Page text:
GREEN BAY, Wis. -- After three days of training camp practices, the Green Bay Packers took Tuesday off.

Crosby
It's a small sample size, but before they get back on the field Wednesday morning at 8:20 local time, here's a look at what we've learned about them so far. After breaking down the offense and the defense, here’s a look at special teams:

Status quo: It's status quo among the three specialists -- kicker Mason Crosby, punter Tim Masthay and long-snapper Brett Goode. There's no in-house competition at those positions. Crosby, who was under the microscope at this time last season after coming off a sub-standard 2012 season, appears to be in a similar groove to last season, when he made a career-best 89.2 percent of his field goals. In the only field goal period of camp so far, he made 7-of-8 kicks, including a pair of 50-yarders.

Returners wanted: Special teams coach Shawn Slocum is shuffling returners through the drills like it's a wide-open competition. The days of receiver Randall Cobb handling the duties appear to be over even though he's their most accomplished returner. Safety Micah Hyde, who had a punt return for a touchdown last season as a rookie against the Vikings, has gotten the first crack at the job again. But rookie receiver Jared Abbrederis and second-year receiver Myles White also have gotten looks. Running back DuJuan Harris looks like the early leader to handle kickoff returns.
GREEN BAY, Wis. -- After three days of training camp practices, the Green Bay Packers are taking Tuesday off.

It's a small sample size, but before they get back on the field Wednesday morning, here's a look at what we've learned about them so far.

After looking at the offensive side of the ball, it’s time to examine the defense:

Youth movement: It's clear the Packers have moved on from the days of having three, 330-plus pound defensive linemen up front. On most days, the Packers have lined up with Datone Jones, B.J. Raji and Mike Daniels on the defensive line in the base 3-4. In order, those are players who weigh 285, 337 and an even 300. If the Packers want to go a little bigger, they have used the 310-pound Josh Boyd as a base end in place of Jones. That's a far different look than what the Packers had last year with Raji, Johnny Jolly (325) and Ryan Pickett (340).

Not so predictable: Although there are schemes defensive coordinator Dom Capers has not shown (or does not want other teams to know about yet), one thing is clear: the Packers aren't going to simply play 3-4 on first down, nickel on second down and dime on third as had become their pattern at times last season. Already, we have seen linebackers like Clay Matthews line up in spots not traditionally manned by an outside linebacker. The signing of Julius Peppers has given Capers more flexibility with the rest of his outside linebackers.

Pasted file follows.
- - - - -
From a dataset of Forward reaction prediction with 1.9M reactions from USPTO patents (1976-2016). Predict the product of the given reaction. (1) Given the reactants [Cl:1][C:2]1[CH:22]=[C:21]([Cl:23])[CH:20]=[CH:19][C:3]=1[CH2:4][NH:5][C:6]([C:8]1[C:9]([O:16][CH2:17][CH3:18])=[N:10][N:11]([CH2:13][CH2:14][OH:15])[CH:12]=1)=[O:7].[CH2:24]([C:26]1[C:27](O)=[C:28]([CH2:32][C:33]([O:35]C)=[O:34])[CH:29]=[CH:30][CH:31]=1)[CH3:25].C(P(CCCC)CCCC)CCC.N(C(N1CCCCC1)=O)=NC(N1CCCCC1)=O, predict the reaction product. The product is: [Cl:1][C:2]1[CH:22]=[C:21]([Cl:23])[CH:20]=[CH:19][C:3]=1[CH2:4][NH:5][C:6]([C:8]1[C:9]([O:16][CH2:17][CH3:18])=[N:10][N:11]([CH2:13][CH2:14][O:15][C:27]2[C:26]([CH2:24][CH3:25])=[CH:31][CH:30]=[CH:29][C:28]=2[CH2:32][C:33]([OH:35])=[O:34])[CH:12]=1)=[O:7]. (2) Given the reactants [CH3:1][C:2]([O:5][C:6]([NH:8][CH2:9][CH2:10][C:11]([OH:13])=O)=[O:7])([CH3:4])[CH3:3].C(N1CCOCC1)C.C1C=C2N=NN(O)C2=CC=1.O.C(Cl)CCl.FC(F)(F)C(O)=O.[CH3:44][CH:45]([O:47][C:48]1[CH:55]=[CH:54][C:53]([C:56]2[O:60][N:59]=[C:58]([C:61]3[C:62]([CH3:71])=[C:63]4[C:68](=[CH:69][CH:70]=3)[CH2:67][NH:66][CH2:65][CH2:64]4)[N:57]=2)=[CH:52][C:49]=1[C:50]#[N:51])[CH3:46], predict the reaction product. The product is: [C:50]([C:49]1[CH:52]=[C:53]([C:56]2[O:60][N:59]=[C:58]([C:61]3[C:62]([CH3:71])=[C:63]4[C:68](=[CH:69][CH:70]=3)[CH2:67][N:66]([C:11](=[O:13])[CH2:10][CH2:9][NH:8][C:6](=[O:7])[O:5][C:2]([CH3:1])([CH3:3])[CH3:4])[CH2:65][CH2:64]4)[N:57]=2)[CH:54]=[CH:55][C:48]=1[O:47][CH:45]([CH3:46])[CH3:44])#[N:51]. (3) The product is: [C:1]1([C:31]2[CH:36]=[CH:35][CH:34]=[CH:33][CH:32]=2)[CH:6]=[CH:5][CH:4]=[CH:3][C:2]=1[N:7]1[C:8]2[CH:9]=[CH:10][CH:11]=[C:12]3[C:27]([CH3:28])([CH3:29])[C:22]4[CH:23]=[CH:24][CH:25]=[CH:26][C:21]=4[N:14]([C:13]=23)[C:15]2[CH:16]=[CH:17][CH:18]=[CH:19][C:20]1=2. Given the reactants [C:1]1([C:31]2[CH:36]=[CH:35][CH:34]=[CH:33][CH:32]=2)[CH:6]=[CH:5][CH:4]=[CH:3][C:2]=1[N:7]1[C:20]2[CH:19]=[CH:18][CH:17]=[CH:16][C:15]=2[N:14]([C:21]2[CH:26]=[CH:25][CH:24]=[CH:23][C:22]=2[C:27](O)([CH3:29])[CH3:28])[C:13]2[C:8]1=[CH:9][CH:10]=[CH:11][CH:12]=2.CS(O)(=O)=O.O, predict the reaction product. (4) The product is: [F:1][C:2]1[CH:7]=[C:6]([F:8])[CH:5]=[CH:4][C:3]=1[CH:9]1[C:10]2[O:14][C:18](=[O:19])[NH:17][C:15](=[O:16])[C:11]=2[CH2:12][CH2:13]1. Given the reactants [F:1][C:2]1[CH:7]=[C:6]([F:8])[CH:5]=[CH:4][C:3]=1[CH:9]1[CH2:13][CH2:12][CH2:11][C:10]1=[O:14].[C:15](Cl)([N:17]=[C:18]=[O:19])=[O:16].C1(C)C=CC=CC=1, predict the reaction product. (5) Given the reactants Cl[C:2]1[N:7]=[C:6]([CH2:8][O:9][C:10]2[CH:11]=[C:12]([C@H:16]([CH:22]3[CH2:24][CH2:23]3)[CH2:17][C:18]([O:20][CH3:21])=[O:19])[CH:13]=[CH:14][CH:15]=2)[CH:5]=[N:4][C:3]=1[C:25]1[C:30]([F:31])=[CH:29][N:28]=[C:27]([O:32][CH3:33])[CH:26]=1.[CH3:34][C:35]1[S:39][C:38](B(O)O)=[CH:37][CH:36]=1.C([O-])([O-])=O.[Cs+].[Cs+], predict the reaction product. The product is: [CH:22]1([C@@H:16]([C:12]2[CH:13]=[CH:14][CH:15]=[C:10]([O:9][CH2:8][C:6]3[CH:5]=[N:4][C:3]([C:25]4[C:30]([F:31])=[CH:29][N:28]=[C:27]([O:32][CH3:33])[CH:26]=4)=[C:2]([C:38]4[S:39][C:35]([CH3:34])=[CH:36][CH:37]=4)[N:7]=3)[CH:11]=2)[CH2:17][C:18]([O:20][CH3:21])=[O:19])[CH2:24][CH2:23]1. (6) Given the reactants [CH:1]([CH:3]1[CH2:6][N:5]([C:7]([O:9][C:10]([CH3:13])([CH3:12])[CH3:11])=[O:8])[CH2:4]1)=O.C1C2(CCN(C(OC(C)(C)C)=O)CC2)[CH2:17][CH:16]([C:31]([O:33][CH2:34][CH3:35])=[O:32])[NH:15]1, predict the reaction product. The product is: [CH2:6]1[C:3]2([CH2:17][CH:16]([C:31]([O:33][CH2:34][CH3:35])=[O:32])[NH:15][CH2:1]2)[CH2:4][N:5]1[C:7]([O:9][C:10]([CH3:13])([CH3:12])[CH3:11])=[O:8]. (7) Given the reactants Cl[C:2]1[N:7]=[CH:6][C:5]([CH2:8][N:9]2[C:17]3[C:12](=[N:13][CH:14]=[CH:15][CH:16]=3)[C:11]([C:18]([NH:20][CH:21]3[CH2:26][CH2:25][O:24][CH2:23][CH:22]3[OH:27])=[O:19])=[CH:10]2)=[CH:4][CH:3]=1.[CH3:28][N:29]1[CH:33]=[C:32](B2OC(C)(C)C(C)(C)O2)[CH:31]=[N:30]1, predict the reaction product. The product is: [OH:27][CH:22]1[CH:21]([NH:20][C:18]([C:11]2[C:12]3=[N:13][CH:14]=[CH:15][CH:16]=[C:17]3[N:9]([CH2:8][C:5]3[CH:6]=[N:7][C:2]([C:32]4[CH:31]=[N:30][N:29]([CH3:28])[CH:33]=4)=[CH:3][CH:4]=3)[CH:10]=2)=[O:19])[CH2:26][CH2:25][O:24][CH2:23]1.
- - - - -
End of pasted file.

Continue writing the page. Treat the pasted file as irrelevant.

Serious about Hyde: Capers and coach Mike McCarthy would not have given so many of the starter's reps at free safety to Micah Hyde if they weren't serious about giving him significant snaps at that position even after drafting Ha Ha Clinton-Dix in the first round. All signs point to Hyde playing safety in the base and perhaps even the nickel package and then moving to a slot position in the dime package, in which Clinton-Dix would then play free safety.

House
House call answered: Although there's no reason to think veteran cornerback Tramon Williams' job is in jeopardy, the Packers should feel good about the position behind him given Davon House's play, which has carried over from the offseason. The 24-year-old House appears to have improved his cover skills without sacrificing the physical presence he brings to the position at 6-1, 195.

Rookie linebackers: General manager Ted Thompson and his scouting staff always seem to find some hidden gems among the undrafted linebackers. This year looks like another strong class. Out of the group of the following players, it would not be a surprise to see one or two end up on the opening-day roster: Jake Doughty (inside linebacker), Joe Thomas (ILB), Jayrone Elliott (outside linebacker) and Adrian Hubbard (OLB).


GREEN BAY, Wis. -- Donald Driver played 14 years in the NFL and became the Green Bay Packers' all-time leading receiver in part because of how dedicated he was to taking care of his body.

Now, in his retirement, he's helping others do the same.

Driver, who retired following the 2012 season, is appearing tonight on ABC's "Extreme Weight Loss" program as a guest star and trainer.

On the episode, Driver will help a Milwaukee native named Cassie, who appears on the show in order to lose weight before she meets the son she gave up for adoption 18 years ago. Driver will be seen working with the show's regular trainers, Chris and Heidi Powell.

"He's a legend to me; he's a legend to this town," Cassie says. "He has all the values that I'm working on, and I know that he is going to help guide me, along with Chris and Heidi, to make me the best person I can be."

In a preview clip of the show, Driver says he's there to support Cassie and her husband.

"I'm going to mentor them," Driver said. "I'm here to support them. I'm not going to let them down."

The show can be seen at 8 p.m. ET on Tuesday on ABC.
GREEN BAY, Wis. -- Perhaps the most important figure -- at least to the Green Bay Packers -- in the four-year contract extension that Jordy Nelson signed Saturday is the salary-cap number.

Nelson
That would help determine how much wiggle room vice president of player finance Russ Ball will have to work with for future contract extensions, most notably for receiver Randall Cobb.

Ball no doubt structured Nelson's deal with that in mind and came up with a salary-cap number for 2014 of $5.925 million. Before the deal, Nelson's cap was number slated to be $4.375 million, so the Packers were forced to add only another $1.55 million to their cap for this season. They did so, in part, by lowering Nelson's 2014 base salary by $1.05 million.

Before Nelson's deal, the Packers had $13,669,119 million in available cap space.

While Nelson received a signing bonus of $11.5 million, the deal was otherwise back-loaded (see the 2017 and 2018 base salaries below). He will be 33 years old when he heads into the final season of the deal.